By Jonny Lupsha, Wondrium Staff Writer
Disney has announced Star Wars: Galactic Starcruiser, a two-day vacation experience. Visitors can meet famous characters, learn to wield a lightsaber and go on story-based missions. Star Wars uses good and evil in clever ways.
The most realistic and immersive Star Wars adventure ever created will take visitors to a galaxy far, far away in 2022. Based in Disney World in Florida and set during the latest trilogy of Star Wars films, Star Wars: Galactic Starcruiser offers a two-day interactive experience that goes much further than rides and attractions. Visitors stay in a hotel meant to look like a galactic cruise ship, where they can eat food modeled after otherworldly cuisine, watch characters play out a live story, or even run missions for the First Order or the Resistance to help tip the balance of the story’s outcome.
Part dinner theater, part culinary experience, and part live-action role-playing, Star Wars: Galactic Starcruiser lets Star Wars fans live out the film series’ much-explored dichotomy of good and evil. In his video series Sci-Phi: Science Fiction As Philosophy, Dr. David Kyle Johnson, Associate Professor of Philosophy at King’s College in Wilkes-Barre, Pennsylvania, explained how the new trilogy of films makes the sci-fi franchise’s codes of virtue even more cloudy than previous films.
Finn Walks the Line…
“The moral ambiguity of the new Star Wars material that has been released since Disney bought the rights from George Lucas in 2012 is even more pronounced [than previous films],” Dr. Johnson said. “Disney’s first film—The Force Awakens—begins with what would have been impossible in the original series: a faceless stormtrooper has a crisis of conscience.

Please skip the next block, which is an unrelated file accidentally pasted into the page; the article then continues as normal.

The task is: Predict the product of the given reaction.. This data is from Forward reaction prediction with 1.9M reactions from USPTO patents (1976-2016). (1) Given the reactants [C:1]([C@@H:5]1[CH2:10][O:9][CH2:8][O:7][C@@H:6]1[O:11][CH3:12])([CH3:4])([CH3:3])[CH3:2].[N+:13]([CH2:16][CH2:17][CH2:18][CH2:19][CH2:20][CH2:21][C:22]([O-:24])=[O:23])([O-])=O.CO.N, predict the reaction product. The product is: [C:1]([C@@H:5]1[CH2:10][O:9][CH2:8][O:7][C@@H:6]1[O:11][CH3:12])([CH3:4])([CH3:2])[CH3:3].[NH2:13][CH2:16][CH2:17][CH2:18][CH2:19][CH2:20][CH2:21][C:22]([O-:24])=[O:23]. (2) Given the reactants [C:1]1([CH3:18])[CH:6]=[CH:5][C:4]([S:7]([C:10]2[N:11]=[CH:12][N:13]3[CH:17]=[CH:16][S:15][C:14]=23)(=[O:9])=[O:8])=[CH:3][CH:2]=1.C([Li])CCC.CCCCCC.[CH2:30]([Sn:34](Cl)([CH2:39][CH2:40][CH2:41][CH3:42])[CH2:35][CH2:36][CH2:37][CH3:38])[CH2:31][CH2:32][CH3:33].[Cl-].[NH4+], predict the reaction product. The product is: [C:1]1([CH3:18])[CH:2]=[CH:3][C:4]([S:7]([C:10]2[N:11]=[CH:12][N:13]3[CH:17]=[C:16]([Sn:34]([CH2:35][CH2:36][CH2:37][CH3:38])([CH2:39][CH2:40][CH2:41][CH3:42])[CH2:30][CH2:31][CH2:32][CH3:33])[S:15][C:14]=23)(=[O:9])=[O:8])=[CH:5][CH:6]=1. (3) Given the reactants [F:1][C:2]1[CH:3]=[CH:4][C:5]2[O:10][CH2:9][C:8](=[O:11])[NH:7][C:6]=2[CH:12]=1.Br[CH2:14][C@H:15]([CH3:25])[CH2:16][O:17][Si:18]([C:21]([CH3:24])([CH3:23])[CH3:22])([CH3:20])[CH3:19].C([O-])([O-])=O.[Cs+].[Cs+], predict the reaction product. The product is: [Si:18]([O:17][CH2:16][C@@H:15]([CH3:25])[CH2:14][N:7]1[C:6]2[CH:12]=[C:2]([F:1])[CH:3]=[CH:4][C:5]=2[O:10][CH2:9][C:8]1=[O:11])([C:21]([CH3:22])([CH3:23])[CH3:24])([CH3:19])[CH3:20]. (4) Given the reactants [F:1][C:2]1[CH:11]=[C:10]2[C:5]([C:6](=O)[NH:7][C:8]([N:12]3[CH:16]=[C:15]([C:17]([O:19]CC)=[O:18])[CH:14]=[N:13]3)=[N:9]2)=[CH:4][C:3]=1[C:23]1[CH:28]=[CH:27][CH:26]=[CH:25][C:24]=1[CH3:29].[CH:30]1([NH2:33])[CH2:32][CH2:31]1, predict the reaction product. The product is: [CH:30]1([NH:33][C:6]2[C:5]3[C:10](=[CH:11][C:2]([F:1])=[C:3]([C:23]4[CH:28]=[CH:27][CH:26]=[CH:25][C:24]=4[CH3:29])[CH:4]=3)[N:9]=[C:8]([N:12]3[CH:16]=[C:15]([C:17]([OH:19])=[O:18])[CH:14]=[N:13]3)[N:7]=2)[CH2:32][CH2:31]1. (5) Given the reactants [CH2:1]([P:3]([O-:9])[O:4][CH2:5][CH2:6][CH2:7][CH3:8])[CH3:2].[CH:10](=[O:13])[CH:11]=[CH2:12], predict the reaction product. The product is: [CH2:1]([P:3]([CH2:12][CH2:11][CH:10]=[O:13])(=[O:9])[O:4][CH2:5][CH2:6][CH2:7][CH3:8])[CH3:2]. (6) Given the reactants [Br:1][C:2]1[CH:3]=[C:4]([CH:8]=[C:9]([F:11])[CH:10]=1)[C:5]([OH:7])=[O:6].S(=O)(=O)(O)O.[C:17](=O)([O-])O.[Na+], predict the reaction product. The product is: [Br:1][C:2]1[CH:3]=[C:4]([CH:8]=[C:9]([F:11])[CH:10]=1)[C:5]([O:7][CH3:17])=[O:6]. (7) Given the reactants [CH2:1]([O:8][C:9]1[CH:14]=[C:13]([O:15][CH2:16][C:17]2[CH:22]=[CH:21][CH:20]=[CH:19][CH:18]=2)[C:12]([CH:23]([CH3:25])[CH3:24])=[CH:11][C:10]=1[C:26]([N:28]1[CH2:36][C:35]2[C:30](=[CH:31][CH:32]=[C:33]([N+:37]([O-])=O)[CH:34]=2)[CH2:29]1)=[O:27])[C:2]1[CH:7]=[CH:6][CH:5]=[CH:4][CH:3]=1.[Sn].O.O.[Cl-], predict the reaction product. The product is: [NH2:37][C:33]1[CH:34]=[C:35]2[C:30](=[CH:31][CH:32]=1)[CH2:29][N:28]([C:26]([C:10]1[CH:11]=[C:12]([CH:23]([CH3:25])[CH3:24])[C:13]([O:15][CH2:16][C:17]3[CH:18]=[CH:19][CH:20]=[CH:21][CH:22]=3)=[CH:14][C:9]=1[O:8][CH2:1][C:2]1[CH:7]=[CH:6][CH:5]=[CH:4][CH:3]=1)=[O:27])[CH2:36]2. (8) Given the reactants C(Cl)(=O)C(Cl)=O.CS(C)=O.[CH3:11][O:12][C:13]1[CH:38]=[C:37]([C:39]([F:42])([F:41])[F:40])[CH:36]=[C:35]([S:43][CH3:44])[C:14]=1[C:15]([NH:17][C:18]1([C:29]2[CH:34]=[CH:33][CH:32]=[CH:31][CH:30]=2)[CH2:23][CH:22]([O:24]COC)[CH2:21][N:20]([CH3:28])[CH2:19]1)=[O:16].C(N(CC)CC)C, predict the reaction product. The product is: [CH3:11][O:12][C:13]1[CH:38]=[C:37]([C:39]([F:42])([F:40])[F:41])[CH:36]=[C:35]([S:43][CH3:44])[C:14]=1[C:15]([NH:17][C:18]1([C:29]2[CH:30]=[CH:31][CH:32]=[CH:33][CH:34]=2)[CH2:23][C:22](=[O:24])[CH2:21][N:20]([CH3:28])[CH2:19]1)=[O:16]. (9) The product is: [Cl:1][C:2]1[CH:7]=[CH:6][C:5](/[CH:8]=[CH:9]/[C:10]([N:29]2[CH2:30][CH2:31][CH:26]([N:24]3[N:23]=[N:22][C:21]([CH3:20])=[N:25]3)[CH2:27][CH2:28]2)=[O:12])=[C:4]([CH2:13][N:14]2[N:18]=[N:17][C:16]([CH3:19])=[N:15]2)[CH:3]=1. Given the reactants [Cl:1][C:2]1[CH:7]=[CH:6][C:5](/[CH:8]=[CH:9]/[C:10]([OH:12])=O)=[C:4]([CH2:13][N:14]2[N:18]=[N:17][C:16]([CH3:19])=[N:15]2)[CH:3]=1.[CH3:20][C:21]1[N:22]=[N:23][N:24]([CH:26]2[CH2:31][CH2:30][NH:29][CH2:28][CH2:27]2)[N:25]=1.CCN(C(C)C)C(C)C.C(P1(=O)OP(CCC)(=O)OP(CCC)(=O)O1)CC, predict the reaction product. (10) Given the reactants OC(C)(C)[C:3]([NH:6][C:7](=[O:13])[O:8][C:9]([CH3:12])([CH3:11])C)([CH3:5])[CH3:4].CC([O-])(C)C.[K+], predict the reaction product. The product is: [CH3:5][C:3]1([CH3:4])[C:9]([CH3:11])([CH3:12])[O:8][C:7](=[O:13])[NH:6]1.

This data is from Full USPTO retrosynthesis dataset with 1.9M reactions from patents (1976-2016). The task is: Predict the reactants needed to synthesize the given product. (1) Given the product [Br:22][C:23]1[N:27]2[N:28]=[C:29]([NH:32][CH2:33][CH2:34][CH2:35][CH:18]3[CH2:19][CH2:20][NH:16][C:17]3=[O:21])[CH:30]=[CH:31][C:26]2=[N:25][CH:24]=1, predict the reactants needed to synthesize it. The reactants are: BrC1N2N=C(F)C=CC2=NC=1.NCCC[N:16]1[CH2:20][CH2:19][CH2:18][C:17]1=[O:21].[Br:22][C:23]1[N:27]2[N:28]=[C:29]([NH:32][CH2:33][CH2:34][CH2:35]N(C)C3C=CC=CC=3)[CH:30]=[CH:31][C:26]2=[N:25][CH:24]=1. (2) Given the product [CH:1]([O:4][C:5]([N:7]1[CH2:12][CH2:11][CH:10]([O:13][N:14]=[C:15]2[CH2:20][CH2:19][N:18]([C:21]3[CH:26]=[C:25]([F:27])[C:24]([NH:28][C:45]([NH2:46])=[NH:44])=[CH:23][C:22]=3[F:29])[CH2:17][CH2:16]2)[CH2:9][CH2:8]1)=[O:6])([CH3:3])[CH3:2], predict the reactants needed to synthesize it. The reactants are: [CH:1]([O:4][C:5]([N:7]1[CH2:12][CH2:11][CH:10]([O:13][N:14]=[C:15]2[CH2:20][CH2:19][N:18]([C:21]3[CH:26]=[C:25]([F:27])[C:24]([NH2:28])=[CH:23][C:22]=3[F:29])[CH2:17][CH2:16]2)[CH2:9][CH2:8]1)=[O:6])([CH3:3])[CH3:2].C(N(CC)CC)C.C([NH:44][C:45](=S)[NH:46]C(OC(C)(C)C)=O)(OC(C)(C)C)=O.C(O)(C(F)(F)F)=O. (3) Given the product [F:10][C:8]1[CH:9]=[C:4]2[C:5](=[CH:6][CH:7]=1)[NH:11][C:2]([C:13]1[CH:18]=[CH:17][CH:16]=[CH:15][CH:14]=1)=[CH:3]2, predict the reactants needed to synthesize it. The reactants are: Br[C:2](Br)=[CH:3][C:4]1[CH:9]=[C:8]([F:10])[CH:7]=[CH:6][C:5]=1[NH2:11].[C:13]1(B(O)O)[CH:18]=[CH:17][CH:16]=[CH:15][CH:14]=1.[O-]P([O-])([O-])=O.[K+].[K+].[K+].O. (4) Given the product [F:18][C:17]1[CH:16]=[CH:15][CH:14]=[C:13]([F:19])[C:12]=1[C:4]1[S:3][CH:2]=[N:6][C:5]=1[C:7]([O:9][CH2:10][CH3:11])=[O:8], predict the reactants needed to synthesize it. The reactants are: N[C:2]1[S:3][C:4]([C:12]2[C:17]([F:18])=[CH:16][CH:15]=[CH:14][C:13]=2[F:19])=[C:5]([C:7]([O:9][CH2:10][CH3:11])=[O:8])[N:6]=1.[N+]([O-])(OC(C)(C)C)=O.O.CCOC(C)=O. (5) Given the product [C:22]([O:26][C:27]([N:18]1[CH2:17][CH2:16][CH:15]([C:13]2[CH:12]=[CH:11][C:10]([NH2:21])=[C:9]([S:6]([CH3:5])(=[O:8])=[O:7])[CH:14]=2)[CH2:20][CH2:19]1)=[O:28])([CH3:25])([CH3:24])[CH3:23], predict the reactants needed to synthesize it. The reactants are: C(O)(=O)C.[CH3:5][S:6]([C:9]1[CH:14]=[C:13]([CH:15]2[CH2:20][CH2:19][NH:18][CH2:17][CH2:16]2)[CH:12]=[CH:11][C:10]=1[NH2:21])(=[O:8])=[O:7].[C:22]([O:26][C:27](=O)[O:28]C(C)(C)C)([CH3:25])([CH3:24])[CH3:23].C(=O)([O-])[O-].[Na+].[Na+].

“Tired of the First Order (a reawakening of the Empire) forcing him to kill, he teams up with a resistance pilot, and later an orphaned girl named Rey, to escape.”
While this may seem to paint Finn, the turncoat stormtrooper, as a good character, he eventually abandons the other “good guys” for his own safety halfway through the film, only rejoining them to save Rey, who has been captured. He is frequently seen acting in his own self-interest, or at least from a motive of survival, rather than virtue.
…As Does Rey
Rey, the main protagonist of the recent Star Wars films, also balances her inner good and evil, although it’s often far more subtly.
“When she defeats Kylo Ren, the film’s masked bad guy, there is a moment when you think she might kill him in cold blood,” Dr. Johnson said. “Indeed, in the novelization of the film, Rey actually hears the voice of Ren’s master, Supreme Leader Snoke, telling her to kill him—and she almost does. Only because the earth splits between her and Kylo does she lose the opportunity.”
Another clue towards Rey’s darker side is the musical theme that composer John Williams created for her. Like the themes of Darth Vader and Emperor Palpatine from the original film trilogy, Rey’s theme is composed in a minor key. This led some fans to believe that at some point, Rey may turn bad, like Anakin Skywalker turning away from the Jedi path and becoming Darth Vader.
When Star Wars: Galactic Starcruiser opens at Disney World in 2022, fans will have the chance to choose between good and evil themselves if they wish to get the fully immersive experience of the two-day adventure.